Kenyatta, for his part, has denounced the allegations as a “pack of lies.” Earlier this year, the Kenyan government even sought to block the entire ICC process from moving forward, though the attempt at a legal end-run ultimately failed, according to Human Rights Watch.
Kenyans in the street are divided. In a BBC report last December, an interviewee voiced well-founded skepticism: “The work of the ICC is partial and if they are not going to raise the standards, they have no business investigating people. Whether by design or default, politics can be read all over the work of this court.”
But Patrick Gathara, a Kenyan political cartoonist and activist, told Colorlines.com that a flawed process could still serve a higher purpose:
The court is itself set up to achieve political purposes and is therefore open to criticisms of bias and selective prosecutions. While these are legitimate concerns, we should not lose sight of the fact that the court does try real cases and deal with real crimes; and that some justice (however selective) is better than none. … [The ICC] targets African countries and “rogue” states simply because the powers that be (read: the West) will not countenance their citizens or their allies being subject to international processes…. International justice, like most other international systems, is an evolving concept and therefore we should consolidate whatever advances have been made while at the same time seeking to extend them.
The Kenyan government is getting even more mixed reviews. According to one monitoring report published earlier this year, opinion surveys show that despite reforms following the 2007 conflicts:
Politicians are widely viewed as sponsors of illegal armed groups that took part in the violence, and which transformed into extortion gangs. Up to 42 percent of respondents in the survey think these illegal groups will emerge and play a political role before 2012. Failure to prosecute political and civil crimes has eroded public confidence in the government’s ability and willingness to fight impunity. It has slowed the momentum of citizen advocacy for prosecution or other forms of accountability.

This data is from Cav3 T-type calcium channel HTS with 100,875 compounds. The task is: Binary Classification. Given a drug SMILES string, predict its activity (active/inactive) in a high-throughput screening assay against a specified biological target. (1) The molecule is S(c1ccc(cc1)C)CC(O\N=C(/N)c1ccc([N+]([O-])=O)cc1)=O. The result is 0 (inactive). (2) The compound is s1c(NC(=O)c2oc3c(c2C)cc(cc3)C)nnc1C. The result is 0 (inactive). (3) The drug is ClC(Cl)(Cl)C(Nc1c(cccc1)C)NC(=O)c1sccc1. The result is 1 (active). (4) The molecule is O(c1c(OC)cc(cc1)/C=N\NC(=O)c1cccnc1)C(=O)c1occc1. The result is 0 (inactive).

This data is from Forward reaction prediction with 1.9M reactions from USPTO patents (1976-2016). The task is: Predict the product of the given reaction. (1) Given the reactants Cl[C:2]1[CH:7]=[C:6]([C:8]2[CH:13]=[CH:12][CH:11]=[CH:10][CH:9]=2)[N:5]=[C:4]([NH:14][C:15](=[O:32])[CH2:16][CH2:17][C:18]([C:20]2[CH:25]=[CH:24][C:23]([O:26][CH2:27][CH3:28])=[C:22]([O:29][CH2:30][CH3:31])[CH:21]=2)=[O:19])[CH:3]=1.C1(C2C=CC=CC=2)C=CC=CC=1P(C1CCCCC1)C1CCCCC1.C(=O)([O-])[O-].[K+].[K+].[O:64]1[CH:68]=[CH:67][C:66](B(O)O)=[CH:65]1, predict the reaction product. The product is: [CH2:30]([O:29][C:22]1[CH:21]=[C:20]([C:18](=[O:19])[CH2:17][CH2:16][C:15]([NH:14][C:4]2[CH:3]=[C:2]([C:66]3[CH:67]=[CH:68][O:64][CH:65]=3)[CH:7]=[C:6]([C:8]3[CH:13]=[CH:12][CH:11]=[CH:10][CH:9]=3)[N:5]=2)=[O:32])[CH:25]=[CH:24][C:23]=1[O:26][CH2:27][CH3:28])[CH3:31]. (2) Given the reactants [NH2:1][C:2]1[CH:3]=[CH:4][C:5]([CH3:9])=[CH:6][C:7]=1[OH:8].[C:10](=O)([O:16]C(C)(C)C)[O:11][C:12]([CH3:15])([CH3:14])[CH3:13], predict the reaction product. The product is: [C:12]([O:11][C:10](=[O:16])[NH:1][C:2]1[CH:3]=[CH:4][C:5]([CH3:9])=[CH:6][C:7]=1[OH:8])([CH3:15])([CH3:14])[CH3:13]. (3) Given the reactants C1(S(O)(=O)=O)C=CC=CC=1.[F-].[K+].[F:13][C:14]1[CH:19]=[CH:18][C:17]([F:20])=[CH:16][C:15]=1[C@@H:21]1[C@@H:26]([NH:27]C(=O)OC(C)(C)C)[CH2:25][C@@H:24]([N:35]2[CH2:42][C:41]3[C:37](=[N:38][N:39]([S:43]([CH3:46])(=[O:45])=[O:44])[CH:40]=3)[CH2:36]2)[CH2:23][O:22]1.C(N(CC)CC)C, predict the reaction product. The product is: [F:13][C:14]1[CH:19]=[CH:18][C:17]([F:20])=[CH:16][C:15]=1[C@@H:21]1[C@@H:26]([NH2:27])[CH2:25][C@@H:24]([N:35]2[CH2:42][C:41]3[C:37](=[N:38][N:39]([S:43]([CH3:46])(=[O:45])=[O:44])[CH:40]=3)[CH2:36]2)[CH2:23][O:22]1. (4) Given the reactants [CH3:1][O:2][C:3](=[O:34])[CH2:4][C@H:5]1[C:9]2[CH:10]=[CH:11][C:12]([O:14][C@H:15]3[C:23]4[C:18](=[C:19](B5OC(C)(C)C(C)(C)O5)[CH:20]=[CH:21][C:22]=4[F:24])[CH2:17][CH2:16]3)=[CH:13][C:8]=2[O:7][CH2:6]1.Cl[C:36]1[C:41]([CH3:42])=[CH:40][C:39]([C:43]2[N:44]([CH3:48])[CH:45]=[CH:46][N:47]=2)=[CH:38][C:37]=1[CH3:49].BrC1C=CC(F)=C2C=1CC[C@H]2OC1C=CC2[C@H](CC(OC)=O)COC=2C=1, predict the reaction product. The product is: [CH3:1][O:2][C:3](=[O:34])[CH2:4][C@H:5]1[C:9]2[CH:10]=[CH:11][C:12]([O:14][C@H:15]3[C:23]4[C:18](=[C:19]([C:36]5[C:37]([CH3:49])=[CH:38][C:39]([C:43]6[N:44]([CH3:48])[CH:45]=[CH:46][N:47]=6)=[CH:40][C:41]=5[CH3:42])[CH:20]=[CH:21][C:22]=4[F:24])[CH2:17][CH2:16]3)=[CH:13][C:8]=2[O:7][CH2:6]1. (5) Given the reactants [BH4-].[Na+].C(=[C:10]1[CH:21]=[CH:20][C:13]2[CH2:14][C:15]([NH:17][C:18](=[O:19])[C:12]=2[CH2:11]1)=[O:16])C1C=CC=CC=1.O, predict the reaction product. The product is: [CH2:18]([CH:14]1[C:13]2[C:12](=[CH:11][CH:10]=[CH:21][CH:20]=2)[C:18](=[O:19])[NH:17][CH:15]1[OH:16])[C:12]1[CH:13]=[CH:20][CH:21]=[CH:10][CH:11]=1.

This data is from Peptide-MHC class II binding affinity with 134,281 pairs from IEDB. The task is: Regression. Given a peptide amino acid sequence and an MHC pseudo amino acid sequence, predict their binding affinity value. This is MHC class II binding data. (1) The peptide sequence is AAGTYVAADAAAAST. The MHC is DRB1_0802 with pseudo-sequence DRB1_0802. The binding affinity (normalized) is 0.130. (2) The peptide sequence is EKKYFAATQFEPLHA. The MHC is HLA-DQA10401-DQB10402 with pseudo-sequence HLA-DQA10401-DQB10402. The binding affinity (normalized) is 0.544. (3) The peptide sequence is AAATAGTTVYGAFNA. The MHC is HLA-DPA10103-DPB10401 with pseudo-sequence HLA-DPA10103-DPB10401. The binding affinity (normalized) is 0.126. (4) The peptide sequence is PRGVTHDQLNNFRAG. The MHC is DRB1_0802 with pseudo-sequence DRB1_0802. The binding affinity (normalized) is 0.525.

According to surveys, a slight majority of Kenyans favored an ICC trial in the Hague for the six suspects; about a third preferred a “local tribunal.”
Applying a global standard of equal justice seems near impossible for crimes that stem from vast inequalities in wealth and power, particularly when judgement shades into issues of race and gender. The court’s critics see imperialism behind its seemingly disproportionate fixation on, and demonization of, the leaders of African countries (Democratic Republic of Congo, Uganda, Darfur and Central African Republic in addition to Kenya). And when it operates alongside a global war on terror (the leaders of which have somehow, curiously, evaded the long arm of the law), a court without boundaries seems the very picture of neoliberal impunity.